Home price growth accelerated in September as a strong economy boosted demand for homes and supply failed to keep pace.
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The S&P CoreLogic Case-Shiller National Home Price Index, which covers the entire nation, rose 6.2% in the 12 months ended in September, up from a 5.9% annual increase in August.
The September figure was the fastest annual rate since June 2014.
The existing-home market has presented a mixed picture in recent months of robust price gains coupled with lackluster sales activity. Inventory is especially constrained in the bottom third of the market, where prices are growing twice as quickly as the top third, said Svenja Gudell, chief economist at Zillow.
"In order for the market to be healthy you would want to see more stable supply," Ms. Gudell said, along with renters converting more easily to buyers.
Existing-home sales increased 2% in October from a month earlier to a seasonally adjusted annual rate of 5.48 million, the National Association of Realtors said Tuesday. But sales dipped 0.9% from the same month a year earlier, the second consecutive decline on an annual basis.
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The new-home market has shown more strength. Sales of newly built homes rose 6.2% in October, the second consecutive month of strong gains, driven by strong demand for starter homes.
Wage growth, low unemployment and easing standards for mortgage credit all have helped drive housing demand.
But builders haven't kept pace, and new-home construction remains well below the historical average. That is likely to continue pushing prices up quickly in coming months, economists said.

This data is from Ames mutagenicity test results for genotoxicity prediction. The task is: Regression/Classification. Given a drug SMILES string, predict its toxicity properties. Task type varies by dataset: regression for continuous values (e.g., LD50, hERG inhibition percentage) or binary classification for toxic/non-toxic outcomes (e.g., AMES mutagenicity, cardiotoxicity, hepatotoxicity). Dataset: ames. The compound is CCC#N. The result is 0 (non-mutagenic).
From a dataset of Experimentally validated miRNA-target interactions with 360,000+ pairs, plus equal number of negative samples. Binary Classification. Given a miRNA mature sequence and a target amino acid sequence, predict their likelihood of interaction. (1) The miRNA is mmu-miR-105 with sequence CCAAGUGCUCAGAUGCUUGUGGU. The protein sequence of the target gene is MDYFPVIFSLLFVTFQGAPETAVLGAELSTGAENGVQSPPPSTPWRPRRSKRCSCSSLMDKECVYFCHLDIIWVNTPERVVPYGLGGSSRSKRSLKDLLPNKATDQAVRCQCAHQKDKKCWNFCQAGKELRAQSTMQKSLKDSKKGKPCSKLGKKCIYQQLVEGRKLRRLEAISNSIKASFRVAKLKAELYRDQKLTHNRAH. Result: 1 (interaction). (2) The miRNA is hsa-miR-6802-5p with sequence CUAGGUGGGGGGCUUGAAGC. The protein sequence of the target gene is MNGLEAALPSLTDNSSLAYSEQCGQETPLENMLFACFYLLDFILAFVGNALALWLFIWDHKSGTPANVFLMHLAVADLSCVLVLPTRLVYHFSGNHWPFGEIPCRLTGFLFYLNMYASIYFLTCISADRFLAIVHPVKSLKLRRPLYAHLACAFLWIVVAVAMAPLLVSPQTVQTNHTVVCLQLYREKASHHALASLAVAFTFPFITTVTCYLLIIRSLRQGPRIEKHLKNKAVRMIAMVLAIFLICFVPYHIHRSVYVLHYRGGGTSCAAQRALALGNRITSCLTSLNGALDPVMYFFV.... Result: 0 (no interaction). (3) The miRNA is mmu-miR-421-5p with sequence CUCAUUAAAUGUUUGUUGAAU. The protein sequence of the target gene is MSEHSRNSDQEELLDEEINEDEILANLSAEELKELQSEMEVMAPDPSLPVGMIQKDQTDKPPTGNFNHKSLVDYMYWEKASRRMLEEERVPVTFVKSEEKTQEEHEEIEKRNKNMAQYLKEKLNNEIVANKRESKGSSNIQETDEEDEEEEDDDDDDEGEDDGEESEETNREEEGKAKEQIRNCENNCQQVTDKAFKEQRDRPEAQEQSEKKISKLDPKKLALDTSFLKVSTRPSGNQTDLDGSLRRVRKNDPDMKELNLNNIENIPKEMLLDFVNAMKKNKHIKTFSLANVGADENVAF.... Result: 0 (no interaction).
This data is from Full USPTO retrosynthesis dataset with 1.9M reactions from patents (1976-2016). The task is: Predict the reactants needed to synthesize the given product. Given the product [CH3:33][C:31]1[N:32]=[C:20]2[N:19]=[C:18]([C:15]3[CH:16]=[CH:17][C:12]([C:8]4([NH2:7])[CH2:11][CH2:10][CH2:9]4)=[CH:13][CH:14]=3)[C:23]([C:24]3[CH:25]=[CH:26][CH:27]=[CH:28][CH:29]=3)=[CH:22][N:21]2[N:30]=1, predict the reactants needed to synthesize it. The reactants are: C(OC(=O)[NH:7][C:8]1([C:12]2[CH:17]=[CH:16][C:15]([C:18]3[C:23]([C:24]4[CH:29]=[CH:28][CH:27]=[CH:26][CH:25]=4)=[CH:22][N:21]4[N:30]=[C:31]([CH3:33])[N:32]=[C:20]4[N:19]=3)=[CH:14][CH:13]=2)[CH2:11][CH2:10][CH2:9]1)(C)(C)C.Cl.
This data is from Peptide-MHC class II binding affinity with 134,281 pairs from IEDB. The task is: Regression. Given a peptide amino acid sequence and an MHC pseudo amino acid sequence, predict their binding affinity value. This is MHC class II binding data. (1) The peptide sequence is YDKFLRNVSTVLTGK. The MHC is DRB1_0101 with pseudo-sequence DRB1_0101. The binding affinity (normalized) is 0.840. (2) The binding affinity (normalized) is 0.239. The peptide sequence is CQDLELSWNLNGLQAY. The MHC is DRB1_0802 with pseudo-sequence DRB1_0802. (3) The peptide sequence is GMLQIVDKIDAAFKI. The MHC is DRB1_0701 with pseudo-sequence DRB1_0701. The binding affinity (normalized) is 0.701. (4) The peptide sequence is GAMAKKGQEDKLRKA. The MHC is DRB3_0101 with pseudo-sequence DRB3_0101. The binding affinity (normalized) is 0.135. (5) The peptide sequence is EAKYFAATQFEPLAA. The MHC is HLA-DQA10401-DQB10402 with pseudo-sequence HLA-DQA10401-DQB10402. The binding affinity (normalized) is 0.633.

"Most economic indicators suggest that home prices can see further gains, " said David Blitzer, managing director at S&P Dow Jones Indices. "One dark cloud for housing is affordability -- rising prices mean that some people will be squeezed out of the market."
The 10-city home price index increased 5.7% over the year, up from 5.2% in August. The 20-city index jumped 6.2%, up from 5.8% the previous month.
Sixteen cities experienced accelerating annual price increases in September from the previous month and eight cities recorded record highs. Seattle reported the largest annual gain, at 12.9%, followed by Las Vegas at 9% and San Diego at 8.2%.
While affordability is a growing concern in large coastal cities, many areas remain well below the previous peaks, and continued price gains are welcome news for many homeowners.
"There's still a lot of Americans that are still reeling from the credit crisis," said Sam Dunlap, a senior portfolio manager with Angel Oak Capital Advisors, a mutual-fund firm specializing in mortgage-backed securities. "Not all of these cities have had such robust gains like Seattle and San Francisco. There are still areas that have a lot of room to run."
Month-over-month, the U.S. Index rose 0.4% in September before seasonal adjustment, while the 10-city increased 0.5% and the 20-city index edged up 0.4% from August to September.
After seasonal adjustment, the national index rose 0.7% month-over-month, the 10-city index experienced a 0.6% increase and the 20-city index rose 0.5%.
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(END) Dow Jones Newswires
November 28, 2017 11:18 ET (16:18 GMT)